Experitest Blog

What’s New in iOS 13 and How to Test It

Apple introduced iOS 13 in June with a major overhaul and a long list of new features. First off, the tech giant claimed that the new OS is going to be faster and more efficient than ever. To the delight of iOS app developers and users, Apple mentions that “apps will launch up to 2x faster than before and be smaller in download size.” Besides performance, iOS 13 comes with a whole new look (called Dark mode), new privacy and security ways, new tools and features for photo and camera, new map and navigation solutions, new customization options for emoji and messages, and a slew of other great features that can be reviewed on their official page.

From a testing perspective, all these new changes and developments require a timely response. Therefore, developers and testers need to ensure that their iOS apps are fine-tuned for the new OS well ahead of its official launch.

With the official version to be launched in September developers have plenty of time to prepare for the transition. Fortunately, both the public and developer beta versions of iOS 13 are now available. Both can be downloaded on iOS devices. Obviously, the developer version of the beta is recommended for testing purposes. It’s more up-to-date and includes all the latest changes that will take some time to come into effect on the public beta.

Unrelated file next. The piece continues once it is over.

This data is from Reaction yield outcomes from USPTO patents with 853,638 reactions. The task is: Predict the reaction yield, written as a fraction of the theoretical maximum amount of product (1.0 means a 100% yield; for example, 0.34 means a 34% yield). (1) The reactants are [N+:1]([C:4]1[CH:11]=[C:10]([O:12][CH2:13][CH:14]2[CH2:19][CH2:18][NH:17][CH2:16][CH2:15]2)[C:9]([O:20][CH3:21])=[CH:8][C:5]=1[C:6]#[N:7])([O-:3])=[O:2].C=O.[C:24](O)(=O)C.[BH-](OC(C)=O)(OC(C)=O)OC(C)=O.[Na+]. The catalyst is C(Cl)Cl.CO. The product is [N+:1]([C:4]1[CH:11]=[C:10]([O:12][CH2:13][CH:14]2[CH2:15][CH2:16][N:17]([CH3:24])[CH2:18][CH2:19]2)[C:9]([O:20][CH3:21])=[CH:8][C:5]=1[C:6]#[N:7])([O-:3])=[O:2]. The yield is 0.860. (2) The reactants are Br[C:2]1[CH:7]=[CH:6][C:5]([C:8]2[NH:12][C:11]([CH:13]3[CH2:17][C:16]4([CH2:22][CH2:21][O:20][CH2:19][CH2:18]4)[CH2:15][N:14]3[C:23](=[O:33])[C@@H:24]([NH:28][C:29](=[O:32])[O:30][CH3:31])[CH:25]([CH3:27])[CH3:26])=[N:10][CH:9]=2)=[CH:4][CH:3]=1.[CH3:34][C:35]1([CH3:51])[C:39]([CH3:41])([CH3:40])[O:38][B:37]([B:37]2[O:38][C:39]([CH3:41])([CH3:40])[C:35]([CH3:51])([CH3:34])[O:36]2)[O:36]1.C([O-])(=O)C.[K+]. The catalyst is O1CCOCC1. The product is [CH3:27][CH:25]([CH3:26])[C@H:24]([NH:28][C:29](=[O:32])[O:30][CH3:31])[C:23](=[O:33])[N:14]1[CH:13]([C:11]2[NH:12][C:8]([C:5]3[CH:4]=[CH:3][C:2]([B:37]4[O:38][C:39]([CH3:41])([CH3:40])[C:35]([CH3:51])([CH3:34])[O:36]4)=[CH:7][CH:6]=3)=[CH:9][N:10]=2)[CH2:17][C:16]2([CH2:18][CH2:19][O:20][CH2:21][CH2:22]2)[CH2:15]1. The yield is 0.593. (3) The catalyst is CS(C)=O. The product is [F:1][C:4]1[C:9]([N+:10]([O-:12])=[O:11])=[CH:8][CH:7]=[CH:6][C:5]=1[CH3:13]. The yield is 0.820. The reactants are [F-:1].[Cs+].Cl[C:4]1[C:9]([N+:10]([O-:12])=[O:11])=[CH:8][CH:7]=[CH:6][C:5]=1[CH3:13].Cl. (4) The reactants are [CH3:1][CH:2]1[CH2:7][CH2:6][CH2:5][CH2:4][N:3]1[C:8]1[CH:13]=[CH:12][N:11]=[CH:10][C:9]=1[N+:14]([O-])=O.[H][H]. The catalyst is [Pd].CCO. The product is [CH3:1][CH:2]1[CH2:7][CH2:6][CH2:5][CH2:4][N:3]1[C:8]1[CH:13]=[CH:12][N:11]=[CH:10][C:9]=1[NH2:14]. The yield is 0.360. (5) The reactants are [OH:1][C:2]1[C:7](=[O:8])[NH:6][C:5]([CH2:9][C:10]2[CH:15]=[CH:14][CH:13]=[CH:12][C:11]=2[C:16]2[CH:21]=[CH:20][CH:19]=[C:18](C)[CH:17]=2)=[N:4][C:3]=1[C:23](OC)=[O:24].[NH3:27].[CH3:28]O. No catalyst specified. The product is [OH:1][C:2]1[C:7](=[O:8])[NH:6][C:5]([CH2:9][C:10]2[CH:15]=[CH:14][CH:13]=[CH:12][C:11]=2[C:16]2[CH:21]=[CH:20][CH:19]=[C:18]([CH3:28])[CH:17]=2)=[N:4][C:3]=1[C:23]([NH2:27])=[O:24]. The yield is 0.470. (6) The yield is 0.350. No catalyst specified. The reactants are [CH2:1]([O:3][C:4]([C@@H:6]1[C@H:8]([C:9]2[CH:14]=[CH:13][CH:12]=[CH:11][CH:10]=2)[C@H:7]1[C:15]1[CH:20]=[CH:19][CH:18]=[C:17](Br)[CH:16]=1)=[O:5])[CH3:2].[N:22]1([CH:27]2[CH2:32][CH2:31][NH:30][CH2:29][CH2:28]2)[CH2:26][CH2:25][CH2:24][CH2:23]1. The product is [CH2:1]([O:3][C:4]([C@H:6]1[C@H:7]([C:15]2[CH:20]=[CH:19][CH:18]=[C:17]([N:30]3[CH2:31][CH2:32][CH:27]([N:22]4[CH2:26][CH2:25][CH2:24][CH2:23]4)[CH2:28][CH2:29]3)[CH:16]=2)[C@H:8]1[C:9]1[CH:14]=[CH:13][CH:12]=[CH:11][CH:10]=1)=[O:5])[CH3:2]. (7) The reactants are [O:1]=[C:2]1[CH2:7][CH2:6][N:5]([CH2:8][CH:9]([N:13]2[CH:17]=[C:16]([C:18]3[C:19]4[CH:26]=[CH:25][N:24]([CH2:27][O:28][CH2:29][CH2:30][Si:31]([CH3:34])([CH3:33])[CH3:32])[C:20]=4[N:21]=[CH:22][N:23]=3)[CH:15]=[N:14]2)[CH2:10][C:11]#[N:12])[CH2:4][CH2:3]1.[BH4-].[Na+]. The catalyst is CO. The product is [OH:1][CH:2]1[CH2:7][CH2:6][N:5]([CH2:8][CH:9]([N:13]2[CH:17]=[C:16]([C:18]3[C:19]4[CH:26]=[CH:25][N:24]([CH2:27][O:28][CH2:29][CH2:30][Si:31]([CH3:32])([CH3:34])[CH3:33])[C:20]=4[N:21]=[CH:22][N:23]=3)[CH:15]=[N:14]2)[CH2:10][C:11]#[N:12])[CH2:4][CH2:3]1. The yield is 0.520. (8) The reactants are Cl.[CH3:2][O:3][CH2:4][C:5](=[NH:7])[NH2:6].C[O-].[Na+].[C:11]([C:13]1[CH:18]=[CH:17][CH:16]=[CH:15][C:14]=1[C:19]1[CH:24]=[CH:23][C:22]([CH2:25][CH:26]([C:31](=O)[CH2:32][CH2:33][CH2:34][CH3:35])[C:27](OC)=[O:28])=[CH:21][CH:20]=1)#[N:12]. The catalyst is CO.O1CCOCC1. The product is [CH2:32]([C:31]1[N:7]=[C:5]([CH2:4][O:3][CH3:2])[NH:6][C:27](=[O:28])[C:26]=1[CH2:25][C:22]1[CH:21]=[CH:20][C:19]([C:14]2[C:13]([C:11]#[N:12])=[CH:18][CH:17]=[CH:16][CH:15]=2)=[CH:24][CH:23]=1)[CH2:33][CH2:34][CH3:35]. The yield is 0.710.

Installing iOS 13 dev beta

Firstly, to download and install iOS 13 developer beta on your device, follow the steps given below:

  • Open your device (that currently runs on iOS 12) and go to http://developer.apple.com/.
  • Click on the hamburger menu on the left, go to the Account area, and sign in with your Apple ID.
  • In the Account’s Menu area, click on Downloads and scroll all the way down to iOS 13 beta profile.
  • Click on “Install Profile” and then review the terms to proceed with the installation.
  • Once the installation is complete, restart your device.
  • Go to Settings > General > Software Update and download the iOS 13 beta.

That’s pretty much it and you should now have the iOS 13 beta installed on your device.

Update your testing environment to support iOS 13 beta

First off, you need to have an automation testing platform to get your application testing up and running. Experitest’s Appium Studio for Eclipse is a great place to start. Using Appium Studio, you can get your Appium automation going within a few minutes. Then, start writing tests for any application regardless of OS or hardware dependencies. Once you have the testing environment set up, follow the steps given below to ensure everything is in place for iOS 13 beta testing:

  • Within your testing suite, open two devices: one running on iOS 12 and the other on iOS 13 beta.
  • Install your application on both the devices.
  • Use an existing test that you have created for iOS 12 (or older versions). Run it to see if everything works as expected.